How do we do this? By going slow, teaching to the eyes, and paying close attention to the barometer students, the ones that are not getting as fast. If we do not do this it can have dramatic affects on a child and possibly turn them off to the language. We must keep this in mind at all times.

Leave a comment

Filed under Classroom Management, PQA, Reading, Storytelling tips, Teaching Discoveries, teaching grammar

What is your life work?

Today someone shared a poem with me that made me think about life on a deeper level. The poem is called ABC by Theo Weinbobst. It is a concrete poem where the author writes one word for each letter in the alphabet starting at A and going to Z. The poem is not just random words, but rather it tells the story of our life. It starts with the German word for infant [Anfang] and ends with Zentralfriedhof, which means central cemetery.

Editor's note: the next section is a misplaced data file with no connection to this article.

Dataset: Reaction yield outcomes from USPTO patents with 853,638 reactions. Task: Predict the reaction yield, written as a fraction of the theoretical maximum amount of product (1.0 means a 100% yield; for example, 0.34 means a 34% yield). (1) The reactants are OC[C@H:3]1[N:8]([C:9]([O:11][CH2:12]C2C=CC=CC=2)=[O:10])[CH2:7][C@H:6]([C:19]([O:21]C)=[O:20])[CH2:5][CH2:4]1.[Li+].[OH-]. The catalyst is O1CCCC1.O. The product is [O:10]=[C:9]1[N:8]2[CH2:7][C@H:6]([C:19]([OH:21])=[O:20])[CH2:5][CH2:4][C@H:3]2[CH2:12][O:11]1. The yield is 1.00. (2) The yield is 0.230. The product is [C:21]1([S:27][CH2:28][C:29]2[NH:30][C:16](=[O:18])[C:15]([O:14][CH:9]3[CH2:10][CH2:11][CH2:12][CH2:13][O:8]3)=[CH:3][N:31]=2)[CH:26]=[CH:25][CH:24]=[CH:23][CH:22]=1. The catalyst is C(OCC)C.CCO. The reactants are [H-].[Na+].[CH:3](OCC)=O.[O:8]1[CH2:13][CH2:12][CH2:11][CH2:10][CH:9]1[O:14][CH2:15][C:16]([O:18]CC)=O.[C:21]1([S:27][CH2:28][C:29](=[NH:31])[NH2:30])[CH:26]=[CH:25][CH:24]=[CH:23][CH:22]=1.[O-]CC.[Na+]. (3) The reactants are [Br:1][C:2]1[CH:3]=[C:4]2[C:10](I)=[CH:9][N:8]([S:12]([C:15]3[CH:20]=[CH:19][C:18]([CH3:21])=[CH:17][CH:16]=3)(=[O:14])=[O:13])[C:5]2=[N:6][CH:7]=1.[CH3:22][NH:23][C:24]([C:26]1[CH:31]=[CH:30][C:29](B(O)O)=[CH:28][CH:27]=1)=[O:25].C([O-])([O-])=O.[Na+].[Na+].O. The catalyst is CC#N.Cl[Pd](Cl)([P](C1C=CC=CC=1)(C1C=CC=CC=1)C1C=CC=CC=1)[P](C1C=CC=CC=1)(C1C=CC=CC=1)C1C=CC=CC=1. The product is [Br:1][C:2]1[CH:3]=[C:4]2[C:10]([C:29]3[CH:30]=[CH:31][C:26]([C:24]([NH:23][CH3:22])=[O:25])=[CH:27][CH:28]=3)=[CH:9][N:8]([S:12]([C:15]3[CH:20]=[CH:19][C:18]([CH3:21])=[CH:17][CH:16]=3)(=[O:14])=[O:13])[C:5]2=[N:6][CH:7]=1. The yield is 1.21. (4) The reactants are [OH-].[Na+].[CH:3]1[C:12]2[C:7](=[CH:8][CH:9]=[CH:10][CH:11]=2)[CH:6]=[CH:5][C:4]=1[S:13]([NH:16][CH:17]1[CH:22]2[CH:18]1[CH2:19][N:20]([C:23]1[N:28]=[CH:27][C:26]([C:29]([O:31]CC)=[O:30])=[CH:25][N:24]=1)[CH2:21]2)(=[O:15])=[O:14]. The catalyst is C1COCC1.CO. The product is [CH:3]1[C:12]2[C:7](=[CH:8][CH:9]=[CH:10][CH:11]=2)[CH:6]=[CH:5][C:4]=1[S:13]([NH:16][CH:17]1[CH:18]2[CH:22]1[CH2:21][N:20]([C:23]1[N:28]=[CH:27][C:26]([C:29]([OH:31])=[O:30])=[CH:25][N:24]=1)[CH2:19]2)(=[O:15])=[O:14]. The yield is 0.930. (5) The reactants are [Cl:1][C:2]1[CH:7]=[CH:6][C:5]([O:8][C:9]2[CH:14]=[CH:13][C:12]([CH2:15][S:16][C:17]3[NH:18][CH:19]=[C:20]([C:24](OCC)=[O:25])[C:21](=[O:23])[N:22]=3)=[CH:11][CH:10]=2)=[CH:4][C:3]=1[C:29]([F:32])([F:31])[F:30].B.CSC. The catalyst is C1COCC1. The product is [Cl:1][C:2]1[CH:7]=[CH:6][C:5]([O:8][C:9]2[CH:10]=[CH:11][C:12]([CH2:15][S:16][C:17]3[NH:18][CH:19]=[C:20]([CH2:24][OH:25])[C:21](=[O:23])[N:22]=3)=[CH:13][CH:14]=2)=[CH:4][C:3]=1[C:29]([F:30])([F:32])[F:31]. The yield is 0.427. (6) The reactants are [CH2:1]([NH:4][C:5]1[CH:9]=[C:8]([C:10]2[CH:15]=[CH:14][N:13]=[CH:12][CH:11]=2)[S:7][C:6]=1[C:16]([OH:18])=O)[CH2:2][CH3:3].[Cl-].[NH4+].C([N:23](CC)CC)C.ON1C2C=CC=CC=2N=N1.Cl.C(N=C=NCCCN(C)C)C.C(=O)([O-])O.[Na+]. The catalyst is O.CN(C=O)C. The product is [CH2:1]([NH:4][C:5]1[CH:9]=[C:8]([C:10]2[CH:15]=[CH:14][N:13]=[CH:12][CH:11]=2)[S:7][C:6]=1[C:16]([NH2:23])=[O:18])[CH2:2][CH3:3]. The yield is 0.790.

I had a moment where I starting thinking about my life and I realized that I was going to die one day. It may seem like a grim topic, but it is the truth. It is like this moment or date that is waiting for me and there is nothing that I can do about it.

As I was reading the poem I started to think about how many of us experience life in milestones. These could be graduations, marriage, breakup, loosing your job, promotions, etc. For some of us it really follows a similiar pattern. We go to school, get married, have kids, they grow up, we retire, get a summer home, get older, our friends start to pass, our body starts to go, then we are in a waiting period, and then finally our time comes and we go. This life, the only thing that we know ceases and we find out the truth of the after life.

Usually people do not write about things like these on educational blogs, but I started to think about what I could do with my short life. We all have a time here to do something before we go, what will it be? What will our life work be? How will we accomplish it?